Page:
6 July 2012

There is no link between a former UQ staff member’s initial role in communicating information to the Chancellor, and the reorganisation of the University’s Assurance and Risk Management Services.

The reorganisation, which took effect from July 1, is a key step in a major Integrity and Accountability Reform Program announced in May.

UQ Vice-Chancellor Professor Debbie Terry said no one had been made to leave the University for disclosing information about an admission irregularity that occurred at the start of 2011.

“The people who had to leave because of what occurred were our two most senior staff, and they have left,” she said.

Professor Terry said a media report this week did not accurately explain the circumstances of the departure from UQ of the former Director of Assurance and Risk Management Services, Phil Procopis.

The reorganisation was a result of a 2011 review that was part of the pre-scheduled university-wide cycle of reviews, and was chaired by an independent interstate expert on auditing and risk management.

This review was instigated, the panel was appointed, and its terms of reference were agreed, before the Chancellor, John Story, received information about an irregular admission.

“If you look at the timing, it is clear that the review and the changes that resulted had nothing to do with Mr Procopis’s communication with the Chancellor,” Professor Terry said.

“In fact the Chancellor took the information provided by Mr Procopis so seriously that he commissioned an independent external investigation by Tim Carmody, SC.

“In the meantime, the review into audit and risk management took place as scheduled and we are now implementing the results of the review.

“A key outcome is a new model for assurance, risk management and investigations, making them more robust, better resourced, and more closely embedded into UQ’s day-to-day operations,” she said.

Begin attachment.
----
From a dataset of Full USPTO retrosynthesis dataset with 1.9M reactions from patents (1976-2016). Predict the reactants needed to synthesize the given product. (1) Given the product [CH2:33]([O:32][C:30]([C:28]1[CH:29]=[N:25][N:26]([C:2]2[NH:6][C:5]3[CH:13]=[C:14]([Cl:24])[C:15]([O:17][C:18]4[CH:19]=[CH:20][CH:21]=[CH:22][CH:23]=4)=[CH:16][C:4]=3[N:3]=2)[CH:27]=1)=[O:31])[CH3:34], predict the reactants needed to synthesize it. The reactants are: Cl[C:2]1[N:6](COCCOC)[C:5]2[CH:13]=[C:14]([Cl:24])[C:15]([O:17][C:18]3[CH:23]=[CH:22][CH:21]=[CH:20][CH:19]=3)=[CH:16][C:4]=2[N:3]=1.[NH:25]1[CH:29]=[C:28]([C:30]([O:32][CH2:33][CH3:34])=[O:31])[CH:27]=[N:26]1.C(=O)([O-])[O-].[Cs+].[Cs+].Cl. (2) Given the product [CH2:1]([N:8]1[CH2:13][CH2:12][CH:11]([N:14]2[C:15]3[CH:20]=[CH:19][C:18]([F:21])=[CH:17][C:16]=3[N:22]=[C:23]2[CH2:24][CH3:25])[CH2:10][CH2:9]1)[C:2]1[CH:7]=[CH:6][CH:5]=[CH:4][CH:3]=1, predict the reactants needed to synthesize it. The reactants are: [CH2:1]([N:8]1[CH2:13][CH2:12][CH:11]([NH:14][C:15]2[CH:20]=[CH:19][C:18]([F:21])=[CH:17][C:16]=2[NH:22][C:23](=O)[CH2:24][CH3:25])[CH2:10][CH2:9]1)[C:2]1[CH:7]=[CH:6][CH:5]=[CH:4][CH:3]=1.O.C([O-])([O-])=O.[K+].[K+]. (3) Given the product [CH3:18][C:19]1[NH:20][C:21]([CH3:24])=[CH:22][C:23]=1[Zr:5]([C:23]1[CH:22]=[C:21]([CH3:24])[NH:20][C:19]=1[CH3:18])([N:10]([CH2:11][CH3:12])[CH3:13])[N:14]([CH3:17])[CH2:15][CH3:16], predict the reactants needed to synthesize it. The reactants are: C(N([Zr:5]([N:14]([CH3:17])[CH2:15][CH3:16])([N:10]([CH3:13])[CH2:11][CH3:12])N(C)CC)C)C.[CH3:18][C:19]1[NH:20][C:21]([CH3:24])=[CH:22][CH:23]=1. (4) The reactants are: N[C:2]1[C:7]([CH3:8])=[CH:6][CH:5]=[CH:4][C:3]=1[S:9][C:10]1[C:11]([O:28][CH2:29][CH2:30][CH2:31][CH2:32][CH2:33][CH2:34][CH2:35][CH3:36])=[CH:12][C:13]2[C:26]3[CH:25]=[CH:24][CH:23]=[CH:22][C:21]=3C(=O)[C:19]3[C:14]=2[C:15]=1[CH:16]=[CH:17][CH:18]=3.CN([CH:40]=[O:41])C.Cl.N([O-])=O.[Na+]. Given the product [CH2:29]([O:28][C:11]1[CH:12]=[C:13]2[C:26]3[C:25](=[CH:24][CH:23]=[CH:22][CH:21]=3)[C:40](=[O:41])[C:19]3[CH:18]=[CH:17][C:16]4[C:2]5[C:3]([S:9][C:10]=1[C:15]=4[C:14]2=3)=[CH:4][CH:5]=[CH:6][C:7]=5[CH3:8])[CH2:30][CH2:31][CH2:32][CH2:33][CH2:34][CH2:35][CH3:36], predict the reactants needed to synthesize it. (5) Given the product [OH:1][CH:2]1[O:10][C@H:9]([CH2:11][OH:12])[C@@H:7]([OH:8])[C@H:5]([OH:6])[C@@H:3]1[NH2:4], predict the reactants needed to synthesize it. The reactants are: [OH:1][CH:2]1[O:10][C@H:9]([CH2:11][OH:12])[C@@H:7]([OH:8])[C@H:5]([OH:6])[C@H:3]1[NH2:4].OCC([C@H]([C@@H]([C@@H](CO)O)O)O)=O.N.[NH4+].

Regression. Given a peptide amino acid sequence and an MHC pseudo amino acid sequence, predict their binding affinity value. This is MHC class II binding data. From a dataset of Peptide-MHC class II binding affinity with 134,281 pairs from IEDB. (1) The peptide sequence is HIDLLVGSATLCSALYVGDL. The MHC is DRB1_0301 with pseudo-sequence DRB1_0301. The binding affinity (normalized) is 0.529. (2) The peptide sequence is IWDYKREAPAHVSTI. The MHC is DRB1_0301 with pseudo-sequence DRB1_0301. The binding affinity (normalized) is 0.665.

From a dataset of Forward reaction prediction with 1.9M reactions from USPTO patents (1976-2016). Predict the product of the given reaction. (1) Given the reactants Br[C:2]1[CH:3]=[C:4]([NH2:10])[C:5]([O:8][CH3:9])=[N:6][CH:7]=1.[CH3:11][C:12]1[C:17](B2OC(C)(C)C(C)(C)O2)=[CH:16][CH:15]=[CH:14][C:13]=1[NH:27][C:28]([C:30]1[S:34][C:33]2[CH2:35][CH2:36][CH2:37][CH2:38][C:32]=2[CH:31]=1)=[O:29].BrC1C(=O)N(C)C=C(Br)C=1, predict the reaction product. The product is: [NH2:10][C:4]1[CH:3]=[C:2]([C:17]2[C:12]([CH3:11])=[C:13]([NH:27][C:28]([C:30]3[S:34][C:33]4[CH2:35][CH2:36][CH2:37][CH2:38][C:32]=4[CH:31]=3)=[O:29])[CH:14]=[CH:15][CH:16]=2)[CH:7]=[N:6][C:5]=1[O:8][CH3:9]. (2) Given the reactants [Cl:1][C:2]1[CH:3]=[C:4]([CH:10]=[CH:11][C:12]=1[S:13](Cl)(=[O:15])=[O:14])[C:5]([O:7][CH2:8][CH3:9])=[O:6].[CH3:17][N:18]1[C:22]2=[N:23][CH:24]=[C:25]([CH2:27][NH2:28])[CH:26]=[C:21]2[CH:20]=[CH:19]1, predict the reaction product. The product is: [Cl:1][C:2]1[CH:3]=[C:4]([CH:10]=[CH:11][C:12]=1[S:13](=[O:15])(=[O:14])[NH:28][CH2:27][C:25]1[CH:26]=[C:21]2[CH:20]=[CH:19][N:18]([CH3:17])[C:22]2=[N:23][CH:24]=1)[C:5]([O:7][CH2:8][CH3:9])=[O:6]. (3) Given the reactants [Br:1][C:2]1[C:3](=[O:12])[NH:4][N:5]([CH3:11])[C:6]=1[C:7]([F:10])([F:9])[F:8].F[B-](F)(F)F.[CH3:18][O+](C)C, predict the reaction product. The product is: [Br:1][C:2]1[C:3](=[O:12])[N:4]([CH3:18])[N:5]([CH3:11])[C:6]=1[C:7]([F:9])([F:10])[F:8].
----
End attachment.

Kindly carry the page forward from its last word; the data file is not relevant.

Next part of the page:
These three areas will work closely together, and ensure that the focus is on preventative actions and continual improvements, reflecting international best practice.

Each area will have open and direct access to the Chancellor, Vice-Chancellor and/or the Chair of UQ’s Senate Risk Management Committee, Grant Murdoch, if required.

Professor Terry said it would not be right for her to comment on an individual employee’s situation.

However, staff whose positions were affected by a reorganisation had a range of options, which may include: seeking a review of the decision-making processes; redeploying with appropriate training; applying for positions that are similar to the role they have held as well as for other positions in the University; or accepting a redundancy package.

She restated UQ’s commitment to high standards of integrity and accountability.

“I want to reiterate that implementation of the Integrity and Accountability Reform Program is a priority.

“We encourage staff to bring forward any suspected or known impropriety, fraud or other corrupt conduct to the appropriate people within UQ, or to external authorities such as the CMC or the Queensland Police Service,” Professor Terry said.

Anyone who exposes such conduct is protected by law, under the Public Interest Disclosure Act 2010, and must not experience reprisal as a result of their action.

The person who gave Mr Procopis the information that prompted the Chancellor to initiate an investigation remains protected by the Public Interest Disclosure Act 2010 and the University will not disclose their identity.

Media: Fiona Kennedy 07 3365 1384 or Lesley Whitteker telephone 0417 496 397.